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Scientists “always changing their minds” on cancer

25 May 2009

More than half of people in Britain think scientists are always changing their minds about what causes or prevents cancer, according to a new survey.

The YouGov survey of 2,404 people, commissioned by World Cancer Research Fund (WCRF), found that 52 per cent of people believe scientists are always changing their minds and 27 per cent said that because health advice always seems to be changing, the best approach is to ignore it all and eat what you want.

This is despite the fact that most scientists agree about the steps people can take to reduce their cancer risk and that this advice has largely stayed the same for the last 10 years.

This advice is that about a third of the most common cancers could be prevented through eating a healthy diet, being physically active and maintaining a healthy weight. In terms of diet, scientists agree that eating plenty of fruits and vegetables and limiting intake of red and processed meat, salt and alcohol can reduce cancer risk.

Richard Evans, Head of Communications for WCRF, said: “It is a cause for concern if people are not listening to cancer prevention advice because they have the impression that scientists are always changing their minds.

“The fact is that WCRF and other cancer charities agree on the best ways of reducing cancer risk and this advice has stayed broadly the same for quite a long time. A decade ago, we were recommending that people eat a plant-based diet, be physically active and maintain a healthy weight and this is still the case today.

“It is true there have been some changes in that time. For example, the evidence linking body fat with cancer has become much stronger over the last 10 years and we now say that, after not smoking, maintaining a healthy weight is the most important thing you can do for cancer prevention. But the idea that the advice from scientists changes with the wind is just not right.

“The problem is that when people hear about a single study suggesting a particular food might be good for us, it is easy to assume scientists are now telling us to start eating it. With the large number of new studies being published, it is perhaps not surprising that people get the impression cancer prevention advice is always changing.

“But these single studies are usually only a single piece in a jigsaw and on their own are not strong enough evidence to make conclusions. Often, they will be useful in giving us a lead that is worth following up with more research but should not be used to form the basis of advice.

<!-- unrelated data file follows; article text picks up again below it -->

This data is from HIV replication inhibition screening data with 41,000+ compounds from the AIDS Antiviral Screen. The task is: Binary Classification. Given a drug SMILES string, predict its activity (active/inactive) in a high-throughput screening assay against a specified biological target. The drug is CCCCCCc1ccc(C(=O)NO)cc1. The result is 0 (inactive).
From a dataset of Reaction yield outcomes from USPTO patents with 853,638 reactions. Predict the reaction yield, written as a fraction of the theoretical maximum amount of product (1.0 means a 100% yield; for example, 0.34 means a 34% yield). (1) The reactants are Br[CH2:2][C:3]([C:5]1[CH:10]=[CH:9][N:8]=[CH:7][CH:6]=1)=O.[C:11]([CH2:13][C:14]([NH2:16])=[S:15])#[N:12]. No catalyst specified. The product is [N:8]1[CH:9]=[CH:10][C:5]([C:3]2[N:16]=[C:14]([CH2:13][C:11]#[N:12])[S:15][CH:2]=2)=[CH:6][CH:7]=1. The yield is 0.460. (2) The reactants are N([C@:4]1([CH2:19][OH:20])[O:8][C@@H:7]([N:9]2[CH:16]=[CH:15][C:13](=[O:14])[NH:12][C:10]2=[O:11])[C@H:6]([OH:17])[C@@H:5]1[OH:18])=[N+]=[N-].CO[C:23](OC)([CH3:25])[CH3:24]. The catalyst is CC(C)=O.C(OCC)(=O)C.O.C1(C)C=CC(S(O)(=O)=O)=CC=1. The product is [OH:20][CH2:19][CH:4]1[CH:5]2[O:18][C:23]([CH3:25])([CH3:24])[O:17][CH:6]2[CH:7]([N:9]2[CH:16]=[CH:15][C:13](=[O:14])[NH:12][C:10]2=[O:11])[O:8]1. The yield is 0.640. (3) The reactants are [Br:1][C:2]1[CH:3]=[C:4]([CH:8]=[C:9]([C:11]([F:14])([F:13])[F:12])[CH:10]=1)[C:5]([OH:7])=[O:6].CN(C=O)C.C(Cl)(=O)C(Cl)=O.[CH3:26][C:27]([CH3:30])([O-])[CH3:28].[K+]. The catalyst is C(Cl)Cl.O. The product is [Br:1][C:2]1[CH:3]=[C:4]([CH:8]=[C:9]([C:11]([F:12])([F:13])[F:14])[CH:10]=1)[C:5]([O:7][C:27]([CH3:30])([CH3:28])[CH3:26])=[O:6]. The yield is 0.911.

“This is why when people find out about new research, they should also be given information about whether the evidence is strong enough to justify making lifestyle changes off the back of it. The science community needs to work with the media to help make sure this happens.”

The YouGov survey also suggested older people are more cynical about cancer prevention advice. It found that 60 per cent of people aged 55 and over thought scientists are always changing their minds, compared to just 36 per cent of 18 to 24-year-olds. It also found that 30 per cent of those aged 55 and over thought the best approach is to avoid health advice and eat what you want, compared to 19 per cent of people aged 18 to 24.


For more information contact Richard Evans on 020 7343 4253.

Notes to editors:

  • All figures, unless otherwise stated, are from YouGov Plc. Total sample size was 2,404 adults. Fieldwork was undertaken between 20th - 22nd April 2009. The survey was carried out online. The figures have been weighted and are representative of all GB adults (aged 18+).
  • Policy and Action for Cancer Prevention, which was published in February, recommends the media should emphasise news, features and campaigns designed to promote public health and to prevent cancer, and put health coverage in context. The report can be downloaded at

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About WCRF

World Cancer Research Fund (WCRF) raises awareness that cancer is largely preventable and helps people make choices to reduce their chances of developing the disease.

This includes research into how cancer risk is related to diet, physical activity, and weight management, and education programmes that highlight the fact that about a third of cancers could be prevented through changes to lifestyle. For more information on the charity’s work, visit

The WCRF report, called Food, Nutrition, Physical Activity, and the Prevention of Cancer: a Global Perspective, was launched in November 2007 and is the most comprehensive report ever published on the link between cancer and lifestyle. For more information, visit


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